Hundreds of people have died in northwestern Pakistan after floods triggered by monsoon rains swept through the region.
More than a million people have been affected and thousands forced to flee their homes as bloated rivers washed away villages and triggered devastating landslides.
Rescue operations are underway to save the stranded, but submerged roads and destroyed infrastructure are proving to be major obstacles.
Al Jazeera’s Sohail Rahman reports from Islamabad, Pakistan’s capital.
– Ayesha Siddiqa
Pakistan can definitely claim to have lucky generals who are far stronger than civilians in surviving crisis. The latest name in the list is that of the current army chief General Ashfaq Pervez Kiyani. His wish of getting an extension was fulfilled beyond anyone’s expectations. Perhaps, he bargained for a complete tenure rather than just one year. While many in Pakistan may consider this as a surprise decision, noises in the US capital were pretty audible regarding the issue. The US Pentagon was keen to see General Kiyani stay. A lot of prominent Pakistani analysts and political commentators, who are otherwise upset on alleged American intervention in Islamabad’s affairs, seem to endorse this one decision. It is being argued that the general’s extension is critical to provide continuity in communication with the US. ..
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Remembering Ibrahim Munshi on his anniversary: Sanam Marvi sings Munshi
At least 500 killed, over 400,000 affected by floods
By Zulfiqar Ali
PESHAWAR: As raging floods wreaked havoc across Khyber Pakhtunkhwa and some Fata regions, inundating large parts of Nowshera, Charsadda and Swat, the people of Dera Ismail Khan were warned on Friday of a similar disaster after 400,000 to 500,000 cusecs of water discharged from the overflowing Tarbela reservoir threatened all natural and man-made protective barriers in the district.
Read more >> DAWN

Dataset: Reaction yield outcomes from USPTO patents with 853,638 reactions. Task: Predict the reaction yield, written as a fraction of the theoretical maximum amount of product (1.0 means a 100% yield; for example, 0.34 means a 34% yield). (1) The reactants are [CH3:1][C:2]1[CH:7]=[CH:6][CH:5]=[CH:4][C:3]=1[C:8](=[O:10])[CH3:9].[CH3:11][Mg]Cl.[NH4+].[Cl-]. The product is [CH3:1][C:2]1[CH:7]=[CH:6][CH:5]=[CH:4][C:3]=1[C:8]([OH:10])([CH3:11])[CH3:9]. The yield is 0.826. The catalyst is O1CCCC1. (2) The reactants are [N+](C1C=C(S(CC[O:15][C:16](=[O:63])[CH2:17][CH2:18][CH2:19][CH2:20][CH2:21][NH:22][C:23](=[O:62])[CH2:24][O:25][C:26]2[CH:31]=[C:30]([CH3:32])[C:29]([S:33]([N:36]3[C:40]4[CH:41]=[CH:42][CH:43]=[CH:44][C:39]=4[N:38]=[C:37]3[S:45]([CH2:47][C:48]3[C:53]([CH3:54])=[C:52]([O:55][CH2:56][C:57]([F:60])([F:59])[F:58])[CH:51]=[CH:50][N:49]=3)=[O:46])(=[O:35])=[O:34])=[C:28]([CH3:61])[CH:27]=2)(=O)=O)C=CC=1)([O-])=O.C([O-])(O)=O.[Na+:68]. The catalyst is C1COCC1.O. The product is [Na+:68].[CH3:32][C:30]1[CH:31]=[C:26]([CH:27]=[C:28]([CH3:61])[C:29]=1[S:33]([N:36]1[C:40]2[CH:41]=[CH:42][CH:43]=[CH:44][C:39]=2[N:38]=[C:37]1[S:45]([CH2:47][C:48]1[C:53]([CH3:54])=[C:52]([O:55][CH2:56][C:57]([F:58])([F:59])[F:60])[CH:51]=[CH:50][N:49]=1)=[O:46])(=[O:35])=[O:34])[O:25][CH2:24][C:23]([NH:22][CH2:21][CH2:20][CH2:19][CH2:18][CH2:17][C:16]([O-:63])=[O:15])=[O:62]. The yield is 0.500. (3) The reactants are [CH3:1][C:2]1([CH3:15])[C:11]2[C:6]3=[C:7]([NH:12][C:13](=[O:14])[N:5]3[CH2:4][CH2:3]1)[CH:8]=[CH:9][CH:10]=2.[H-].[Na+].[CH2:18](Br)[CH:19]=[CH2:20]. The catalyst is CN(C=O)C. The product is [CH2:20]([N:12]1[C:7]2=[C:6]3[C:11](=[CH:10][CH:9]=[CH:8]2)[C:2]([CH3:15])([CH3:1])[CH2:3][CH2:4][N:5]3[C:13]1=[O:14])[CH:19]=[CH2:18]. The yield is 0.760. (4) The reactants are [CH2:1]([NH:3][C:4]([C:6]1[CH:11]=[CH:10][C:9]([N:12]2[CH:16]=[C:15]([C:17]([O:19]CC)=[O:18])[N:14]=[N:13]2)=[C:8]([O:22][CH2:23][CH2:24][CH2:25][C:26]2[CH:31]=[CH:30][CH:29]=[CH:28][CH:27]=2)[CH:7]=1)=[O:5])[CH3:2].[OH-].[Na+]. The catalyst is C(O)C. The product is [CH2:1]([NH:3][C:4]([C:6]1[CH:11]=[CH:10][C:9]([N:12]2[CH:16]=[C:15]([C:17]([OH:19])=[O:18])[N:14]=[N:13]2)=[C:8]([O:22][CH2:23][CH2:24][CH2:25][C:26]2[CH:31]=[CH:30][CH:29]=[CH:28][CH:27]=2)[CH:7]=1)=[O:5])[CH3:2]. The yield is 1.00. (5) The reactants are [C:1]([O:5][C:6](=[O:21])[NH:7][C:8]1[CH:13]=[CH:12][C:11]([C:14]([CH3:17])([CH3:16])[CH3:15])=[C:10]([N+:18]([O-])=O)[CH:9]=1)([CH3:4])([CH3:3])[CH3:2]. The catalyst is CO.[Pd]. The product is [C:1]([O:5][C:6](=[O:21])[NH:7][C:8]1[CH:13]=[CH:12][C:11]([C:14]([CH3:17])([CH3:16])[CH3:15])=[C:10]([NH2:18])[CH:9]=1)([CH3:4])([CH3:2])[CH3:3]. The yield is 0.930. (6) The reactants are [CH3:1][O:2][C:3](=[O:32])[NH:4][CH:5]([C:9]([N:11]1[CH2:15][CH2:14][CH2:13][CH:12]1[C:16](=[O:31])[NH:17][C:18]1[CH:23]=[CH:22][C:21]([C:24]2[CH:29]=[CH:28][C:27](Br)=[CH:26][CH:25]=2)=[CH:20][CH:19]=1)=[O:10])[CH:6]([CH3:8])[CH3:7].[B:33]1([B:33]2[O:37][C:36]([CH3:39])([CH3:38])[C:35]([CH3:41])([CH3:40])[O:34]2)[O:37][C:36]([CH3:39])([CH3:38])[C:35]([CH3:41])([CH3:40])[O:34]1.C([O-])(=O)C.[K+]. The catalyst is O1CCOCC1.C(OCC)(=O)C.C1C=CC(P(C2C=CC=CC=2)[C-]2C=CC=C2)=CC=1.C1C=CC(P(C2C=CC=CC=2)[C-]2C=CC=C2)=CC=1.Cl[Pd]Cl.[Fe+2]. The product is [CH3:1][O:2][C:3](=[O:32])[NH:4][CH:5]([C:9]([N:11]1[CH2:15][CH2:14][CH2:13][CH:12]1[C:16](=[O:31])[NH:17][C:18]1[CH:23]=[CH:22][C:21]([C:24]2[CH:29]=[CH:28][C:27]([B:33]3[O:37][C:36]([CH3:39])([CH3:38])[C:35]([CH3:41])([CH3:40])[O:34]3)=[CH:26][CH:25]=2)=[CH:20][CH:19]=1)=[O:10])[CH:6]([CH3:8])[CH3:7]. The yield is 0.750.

By Nicholas Schmidle
… I stopped taking notes, closed my eyes and began nodding my head. As the drummer built toward a feverish peak, I drifted unconsciously closer to him. Before long, I found myself standing in the middle of the circle, dancing beside the man with the exuberant earlobes.
“Mast Qalandar!” someone called out. The voice came from right behind me, but it sounded distant. Anything but the drumbeat and the effervescence surging through my body seemed remote. From the corner of my eye, I noticed photographer Aaron Huey high-stepping his way into the circle. He passed his camera to Kristin. In moments, his head was swirling as he whipped his long hair around in circles.
“Mast Qalandar!” another voice screamed.
If only for a few minutes, it didn’t matter whether I was a Christian, Muslim, Hindu or atheist. I had entered another realm. I couldn’t deny the ecstasy of Qalandar. And in that moment, I understood why pilgrims braved great distances and the heat and the crowds just to come to the shrine. While spun into a trance, I even forgot about the danger, the phone calls, the reports of my disappearance and the police escort.
Turmeric [(in Sindhi= Head) and (in Hindi= Haldi)] is used from centuries in South Asia (Indian Sub-continent) as yellow spice and common remedy is a powerful anti-oxidant. The new scientific studies revealed that it has Curcumin compound which has anti-inflammatory properties. Turmeric has anti-aging properties and it counter the inflammation in skin and intestine. It heals wounds and helps control or cut ulcer. Even larger amount of Turmeric has showed no signs of side effects. Curcumin found in turmeric is good for arthritis patients. It means the grounded turmeric is efficient medicine for arthritis patients.